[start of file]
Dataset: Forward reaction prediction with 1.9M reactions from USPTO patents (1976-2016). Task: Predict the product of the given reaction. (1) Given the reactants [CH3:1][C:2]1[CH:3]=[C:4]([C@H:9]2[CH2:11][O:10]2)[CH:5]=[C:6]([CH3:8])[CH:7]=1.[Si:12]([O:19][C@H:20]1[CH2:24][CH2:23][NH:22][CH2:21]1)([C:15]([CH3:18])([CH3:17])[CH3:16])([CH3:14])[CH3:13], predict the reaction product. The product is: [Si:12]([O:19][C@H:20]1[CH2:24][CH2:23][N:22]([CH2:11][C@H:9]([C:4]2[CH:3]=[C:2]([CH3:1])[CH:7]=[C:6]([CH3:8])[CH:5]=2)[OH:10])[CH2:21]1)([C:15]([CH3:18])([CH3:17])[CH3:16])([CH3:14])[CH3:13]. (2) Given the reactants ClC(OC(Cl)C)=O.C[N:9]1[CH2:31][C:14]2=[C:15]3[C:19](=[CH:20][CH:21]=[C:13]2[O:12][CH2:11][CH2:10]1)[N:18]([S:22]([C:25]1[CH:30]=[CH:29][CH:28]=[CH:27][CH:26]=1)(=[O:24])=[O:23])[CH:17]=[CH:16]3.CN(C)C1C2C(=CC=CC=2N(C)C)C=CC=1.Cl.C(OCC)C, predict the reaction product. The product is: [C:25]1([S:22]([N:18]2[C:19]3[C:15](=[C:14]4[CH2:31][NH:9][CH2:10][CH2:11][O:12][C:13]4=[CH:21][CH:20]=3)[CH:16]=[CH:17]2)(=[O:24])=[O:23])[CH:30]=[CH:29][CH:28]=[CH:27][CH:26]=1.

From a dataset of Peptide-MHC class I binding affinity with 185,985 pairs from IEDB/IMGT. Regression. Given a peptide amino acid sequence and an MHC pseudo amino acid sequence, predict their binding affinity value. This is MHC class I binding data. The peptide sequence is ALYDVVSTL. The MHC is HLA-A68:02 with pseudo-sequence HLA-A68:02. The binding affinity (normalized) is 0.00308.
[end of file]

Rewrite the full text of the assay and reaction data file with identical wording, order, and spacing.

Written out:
Dataset: Forward reaction prediction with 1.9M reactions from USPTO patents (1976-2016). Task: Predict the product of the given reaction. (1) Given the reactants [CH3:1][C:2]1[CH:3]=[C:4]([C@H:9]2[CH2:11][O:10]2)[CH:5]=[C:6]([CH3:8])[CH:7]=1.[Si:12]([O:19][C@H:20]1[CH2:24][CH2:23][NH:22][CH2:21]1)([C:15]([CH3:18])([CH3:17])[CH3:16])([CH3:14])[CH3:13], predict the reaction product. The product is: [Si:12]([O:19][C@H:20]1[CH2:24][CH2:23][N:22]([CH2:11][C@H:9]([C:4]2[CH:3]=[C:2]([CH3:1])[CH:7]=[C:6]([CH3:8])[CH:5]=2)[OH:10])[CH2:21]1)([C:15]([CH3:18])([CH3:17])[CH3:16])([CH3:14])[CH3:13]. (2) Given the reactants ClC(OC(Cl)C)=O.C[N:9]1[CH2:31][C:14]2=[C:15]3[C:19](=[CH:20][CH:21]=[C:13]2[O:12][CH2:11][CH2:10]1)[N:18]([S:22]([C:25]1[CH:30]=[CH:29][CH:28]=[CH:27][CH:26]=1)(=[O:24])=[O:23])[CH:17]=[CH:16]3.CN(C)C1C2C(=CC=CC=2N(C)C)C=CC=1.Cl.C(OCC)C, predict the reaction product. The product is: [C:25]1([S:22]([N:18]2[C:19]3[C:15](=[C:14]4[CH2:31][NH:9][CH2:10][CH2:11][O:12][C:13]4=[CH:21][CH:20]=3)[CH:16]=[CH:17]2)(=[O:24])=[O:23])[CH:30]=[CH:29][CH:28]=[CH:27][CH:26]=1.

From a dataset of Peptide-MHC class I binding affinity with 185,985 pairs from IEDB/IMGT. Regression. Given a peptide amino acid sequence and an MHC pseudo amino acid sequence, predict their binding affinity value. This is MHC class I binding data. The peptide sequence is ALYDVVSTL. The MHC is HLA-A68:02 with pseudo-sequence HLA-A68:02. The binding affinity (normalized) is 0.00308.